Monday was the Independence Day Holiday, and my wife and my 29th wedding anniversary. I know, Independence Day, getting married….it’s a bit ironic, but we figured at least we’d always have the day off, and there would always be something somewhere to do. over the last 15 or so years I have made a point to smoke a Havana cigar as a form of celebration and of civil disobedience. I like to think the founding fathers would be pleased if they stopped rolling in their graves long enough to notice. Sometimes this works out great, other times it’s a disaster, and this time was somewhere in the middle. I’ve smoked some fantastic Montecristo No.2s over the last 20 years, and I’ve smoked some sucky ones. This one fell in the middle somewhere, as it was just a good cigar. I had been given this cigar last year, and I don’t know what the vintage was, so maybe I should have left it in the humidor for another four or five years. Most of the problem was with the draw, the flavor was good, although milder than I recall. It had the classic “twang” and a hint of citrus I expect from a Montecristo I could have dug a little further and found a Havana or two with sufficient age, but I was lazy, and the classic Monte 2 called out to me. After a great dinner out with my bride, I enjoyed the heck out of a Padron Anniversary Exclusivo Maduro that is the quintessential dessert cigar!
Later in the week I was moving humidors around and spied a La Flor Dominicana Air Bender Maduro Chisel. I assumed it was the maduro because I think by this point I know the difference, and the natural Air Bender is quite a bit lighter. This is a 6½” x 54 cigar with their patented (or is it trademarked, I’m not certain) Chisel shape, like a torpedo, but with a flattened head, not unlike a pipe mouthpiece. I’ve had success squeezing these to open them, but this time I tried a V-cut across the head. It looked pretty cool, but wasn’t giving me the draw I wanted, so I ended up lopping an eighth of an inch off to open it up a little. While the Air Bender isn’t quite as full-bodied as the Double Ligero line, it’s still a reasonable strong cigar, with rich flavor and a bit of a kick. La Flor Dominicana makes some awesome cigars, and this is one of them. They are almost always satisfying. the Air Bender uses a binder and fillers grown on their own farms in the Dominican Republic, and a very pretty, dark Habano wrapper. These are a treat every time I light one up.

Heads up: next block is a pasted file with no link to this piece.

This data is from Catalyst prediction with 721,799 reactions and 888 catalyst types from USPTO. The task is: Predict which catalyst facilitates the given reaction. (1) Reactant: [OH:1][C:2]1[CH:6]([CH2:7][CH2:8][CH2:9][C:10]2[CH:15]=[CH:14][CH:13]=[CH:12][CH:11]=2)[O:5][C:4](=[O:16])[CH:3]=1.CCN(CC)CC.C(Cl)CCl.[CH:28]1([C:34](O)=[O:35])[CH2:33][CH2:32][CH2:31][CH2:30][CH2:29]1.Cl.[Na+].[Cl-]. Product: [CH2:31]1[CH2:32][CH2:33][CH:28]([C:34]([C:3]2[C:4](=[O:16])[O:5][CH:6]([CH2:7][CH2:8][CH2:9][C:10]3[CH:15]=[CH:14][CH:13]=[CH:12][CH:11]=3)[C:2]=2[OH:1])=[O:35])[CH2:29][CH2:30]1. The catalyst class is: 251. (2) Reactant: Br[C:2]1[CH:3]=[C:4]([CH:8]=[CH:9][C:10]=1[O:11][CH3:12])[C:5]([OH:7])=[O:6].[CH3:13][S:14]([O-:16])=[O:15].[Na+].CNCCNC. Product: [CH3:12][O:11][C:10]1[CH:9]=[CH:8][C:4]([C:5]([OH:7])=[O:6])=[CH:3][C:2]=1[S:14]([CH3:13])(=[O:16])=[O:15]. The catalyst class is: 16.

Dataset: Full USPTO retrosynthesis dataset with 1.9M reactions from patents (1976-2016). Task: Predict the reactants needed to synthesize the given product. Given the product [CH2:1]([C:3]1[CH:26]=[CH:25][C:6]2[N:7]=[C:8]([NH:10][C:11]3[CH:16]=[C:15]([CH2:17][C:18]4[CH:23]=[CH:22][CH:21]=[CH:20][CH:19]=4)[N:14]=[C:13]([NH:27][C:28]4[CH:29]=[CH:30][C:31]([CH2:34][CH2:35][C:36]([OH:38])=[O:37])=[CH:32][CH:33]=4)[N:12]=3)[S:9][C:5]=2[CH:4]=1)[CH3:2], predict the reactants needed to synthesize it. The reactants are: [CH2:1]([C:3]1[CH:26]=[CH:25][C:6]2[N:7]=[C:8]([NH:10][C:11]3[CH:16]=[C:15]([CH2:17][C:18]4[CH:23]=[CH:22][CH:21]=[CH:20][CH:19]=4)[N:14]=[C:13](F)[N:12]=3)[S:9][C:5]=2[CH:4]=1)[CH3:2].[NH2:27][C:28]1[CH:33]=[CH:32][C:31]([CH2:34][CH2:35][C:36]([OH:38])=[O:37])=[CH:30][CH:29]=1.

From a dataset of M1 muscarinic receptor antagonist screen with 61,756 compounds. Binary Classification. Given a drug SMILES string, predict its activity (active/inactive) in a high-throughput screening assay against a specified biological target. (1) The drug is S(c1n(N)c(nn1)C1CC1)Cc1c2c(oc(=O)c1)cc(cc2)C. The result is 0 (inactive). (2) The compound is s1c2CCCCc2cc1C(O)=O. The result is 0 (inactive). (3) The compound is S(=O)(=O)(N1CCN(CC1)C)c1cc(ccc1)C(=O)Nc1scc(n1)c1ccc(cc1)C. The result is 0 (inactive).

Friday I wrapped up another week with a cigar I had some trepidation about. Las year I caught up with Robert Caldwell at a local shop and bought a handful of his cigars to try. I’ve enjoyed his Blind Man’s Bluff line, but I had so much trouble with the Long Live the King cigars that I was worried I’d have similar problems with The King is Dead. the Long Live the Kings I smoked had such construction problems that they just pissed me off, both because I hate it when a pricey cigar doesn’t work right, and I hate wasting my valuable smoking time fighting with a cigar. It’s just not relaxing for me to have a cigar that doesn’t work right. So I decided to try this the Caldwell King is Dead Diamond Girl, a 6 ½” x 42 pigtail cigar. The blend information provided on the website is exceptional, it’s listed as: Capa (that’s the wrapper): Negrito Dominicano – 2008, Banda (that would be the binder, sometimes called “capote”): Corojo Dominicano – 2006, Tripa (filler…think tripe, yuck): Corojo Ligero Dominicano 30% – 2006, Tripa: Negrito Viso Dominicano 20% – 2008 and Tripa: HVA 20/20 50% – 2010. I think Steve Saka is the only cigar maker who is more specific in his blend information. This cigar smoked great, with some wood and cocoa flavors and solidly medium bodied to me. I’m glad I finally smoked this one.
That’s it for now. As you can see, I still seem to be grabbing shaped cigars here and there, not sure what that’s all about, but I like torpedos and perfectos. Sunday I stopped by Holt’s in Center City Philadelphia and enjoyed a Fuente Hemingway Classic Sungrown, another pefecto. It was a fantastic cigar, and while I was there I had the pleasure of meeting and smoking with former Phillies player and broadcaster Gary Matthews, who I saw play countless times in my youth. He was a super nice guy, and apparently a regular visitor to the store. I would have figured him for just a regular patron if he hadn’t been wearing his huge World Series ring, with was hard to miss. I guess I should have gotten a picture with him, but he was such a “regular guy” it didn’t occur to me. Anyway, until the next time,